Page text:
In early 2011, Jon Underwood decided to develop a series of projects about death – one of which was to focus on talking about death. Jon read about the work of Bernard Crettaz, the pioneer of Cafes Mortéls which were themselves inspired by the cafes and coffeehouses of the European Enlightenment. Motivated by Bernard’s work, Jon immediately decided to use a similar model for his own project, and Death Cafe was born.
The first Death Cafe in the United Kingdom was offered in Jon’s house in Hackney, East London in September 2011. It was facilitated by psychotherapist Susan Barsky Reid: Jon’s mother. Death Cafes have since spread across Europe, North America, and Australasia, and as of today, 5,583 Death Cafes have taken place in 52 countries. It is clear that there are people who are not only keen to talk about death, but are passionate enough to organise their own Death Cafe.
So what happens at a Death Cafe?
Well, to quote the organisation themselves, ‘at a Death Cafe people, often strangers, gather to eat cake, drink tea, and discuss death’. It’s as simple as that. The Death Cafe model does not have a set itinerary; meetings are group-directed conversations about death with no agenda, objectives, or themes. They are a discussion group rather than a grief support or counselling session, allowing people from all walks of life to share their ideas about death and dying.
To begin, the Death Cafe facilitator asks the group to introduce themselves and say why they have decided to come. This gives an opportunity for people to say and introduce any topics surrounding death and dying for later in the conversation, although people are not pressured to speak if they do not wish to. If the facilitator is taking part in the group, they take a turn to speak too. This part of the Death Cafe can take some time – often up to an hour in groups of ten or more! Next, the facilitator asks if anything came up for the group whilst people were speaking – thoughts, questions, or reflections. This leads on to a more general discussion, which often tends to last for the rest of the session. Directed questions are kept to a minimum in order for the sessions to be steered by participants as much as possible.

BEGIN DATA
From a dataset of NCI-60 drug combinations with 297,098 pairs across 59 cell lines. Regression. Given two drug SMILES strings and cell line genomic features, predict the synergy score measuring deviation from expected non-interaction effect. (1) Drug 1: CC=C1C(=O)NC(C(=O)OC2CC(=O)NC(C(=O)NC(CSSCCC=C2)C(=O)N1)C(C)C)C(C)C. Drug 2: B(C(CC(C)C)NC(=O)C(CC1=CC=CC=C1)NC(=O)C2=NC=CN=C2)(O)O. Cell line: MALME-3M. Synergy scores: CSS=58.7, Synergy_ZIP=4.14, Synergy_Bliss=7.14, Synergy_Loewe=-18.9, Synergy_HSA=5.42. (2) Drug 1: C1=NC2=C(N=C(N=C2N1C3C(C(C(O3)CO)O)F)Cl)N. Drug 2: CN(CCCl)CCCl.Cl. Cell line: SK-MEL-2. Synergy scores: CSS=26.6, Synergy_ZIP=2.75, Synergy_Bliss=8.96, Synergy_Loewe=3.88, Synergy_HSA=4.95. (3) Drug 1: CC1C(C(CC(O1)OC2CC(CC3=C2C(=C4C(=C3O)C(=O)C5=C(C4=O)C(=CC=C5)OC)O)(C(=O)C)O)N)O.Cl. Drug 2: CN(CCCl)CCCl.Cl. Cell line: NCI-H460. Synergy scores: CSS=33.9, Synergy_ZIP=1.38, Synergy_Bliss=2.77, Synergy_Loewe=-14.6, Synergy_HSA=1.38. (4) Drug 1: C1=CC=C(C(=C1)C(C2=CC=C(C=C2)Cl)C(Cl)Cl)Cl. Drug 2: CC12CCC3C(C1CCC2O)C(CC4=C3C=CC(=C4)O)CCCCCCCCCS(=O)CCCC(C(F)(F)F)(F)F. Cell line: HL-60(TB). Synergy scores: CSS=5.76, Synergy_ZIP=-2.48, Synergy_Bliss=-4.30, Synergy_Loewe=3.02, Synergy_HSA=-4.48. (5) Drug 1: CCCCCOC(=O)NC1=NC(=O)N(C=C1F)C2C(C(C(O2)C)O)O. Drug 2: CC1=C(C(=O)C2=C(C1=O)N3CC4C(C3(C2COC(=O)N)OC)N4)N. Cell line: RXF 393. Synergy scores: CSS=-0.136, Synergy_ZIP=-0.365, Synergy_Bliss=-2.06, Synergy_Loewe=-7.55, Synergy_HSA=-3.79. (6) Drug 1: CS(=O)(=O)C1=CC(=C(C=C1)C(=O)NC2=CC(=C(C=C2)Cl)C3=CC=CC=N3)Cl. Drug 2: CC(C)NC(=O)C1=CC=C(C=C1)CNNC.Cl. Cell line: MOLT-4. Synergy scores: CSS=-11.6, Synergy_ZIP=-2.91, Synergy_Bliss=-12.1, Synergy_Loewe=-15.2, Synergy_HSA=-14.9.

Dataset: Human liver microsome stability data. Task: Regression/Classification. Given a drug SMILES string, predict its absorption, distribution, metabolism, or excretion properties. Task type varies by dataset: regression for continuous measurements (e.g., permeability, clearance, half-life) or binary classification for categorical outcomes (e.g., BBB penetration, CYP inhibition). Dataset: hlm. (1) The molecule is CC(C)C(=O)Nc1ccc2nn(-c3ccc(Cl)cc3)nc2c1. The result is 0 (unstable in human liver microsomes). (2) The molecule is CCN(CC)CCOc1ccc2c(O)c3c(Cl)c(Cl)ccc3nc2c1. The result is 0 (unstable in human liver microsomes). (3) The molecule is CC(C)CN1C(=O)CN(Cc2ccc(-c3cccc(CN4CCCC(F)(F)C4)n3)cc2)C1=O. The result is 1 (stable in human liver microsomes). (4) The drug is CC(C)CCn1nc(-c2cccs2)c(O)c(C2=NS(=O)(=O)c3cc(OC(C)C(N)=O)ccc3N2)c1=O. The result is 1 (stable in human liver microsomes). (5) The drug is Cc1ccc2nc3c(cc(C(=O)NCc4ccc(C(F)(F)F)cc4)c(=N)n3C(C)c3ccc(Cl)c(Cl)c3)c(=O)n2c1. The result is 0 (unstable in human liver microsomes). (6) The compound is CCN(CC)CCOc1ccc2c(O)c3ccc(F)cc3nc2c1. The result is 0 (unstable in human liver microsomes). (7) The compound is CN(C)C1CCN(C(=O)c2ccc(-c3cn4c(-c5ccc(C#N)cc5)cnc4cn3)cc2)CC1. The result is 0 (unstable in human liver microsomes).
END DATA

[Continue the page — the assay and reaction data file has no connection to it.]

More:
The motto of the Death Cafe is ‘to increase awareness of death with a view to helping people make the most of their (finite) lives’. Whilst the notion of having a chat about death may seem incredibly morbid to some, death is a part of life as much as a baby being born, or a couple getting married. The existence of the Death Cafe, and the subsequent familiarity with death that it provides, allows those who experience it to fulfill the organisation’s motto entirely. The movement is a strong one, (people complete blogs and session write-ups so as to spread the word and keep people informed), a widespread one (to repeat – 52 countries!), and one for which there was clearly a need. The success of the Death Cafe demonstrates the dearth of discussions around death and dying, and Jon Underwood played a crucial role in changing that.
Sadly, Jon Underwood died suddenly on 27 June 2017 after collapsing on 25 June 2017 from acute promyelocytic leukaemia. His wife, Donna Molloy, wrote in the announcement of his death that
‘Through his life he helped tens of thousands of people all over the world to regularly come together, drink tea, eat delicious cake, and take time out to remember what really matters. I don’t think it’s an overstatement to say he has single-handedly started to change cultures around death and end of life awareness, not just in the UK, but across the globe’.
Death Cafes are a big step towards the taboos surrounding discussion around death and dying being eradicated, and the efforts of individuals including Jon Underwood are responsible for that. The Death Cafe movement remains as strong as ever, and, as per Jon’s request, continues to be run by Jon’s sister, Jools Barsky, and his mother, Susan Barsky Reid.
See below for a selection of images kindly shared with us from Death Cafes all over the world.
Featured image credit: ‘Coffee Art Halloween Coffee Takeaway’ by Mimzy. CC0 Creative Commons via Pixabay.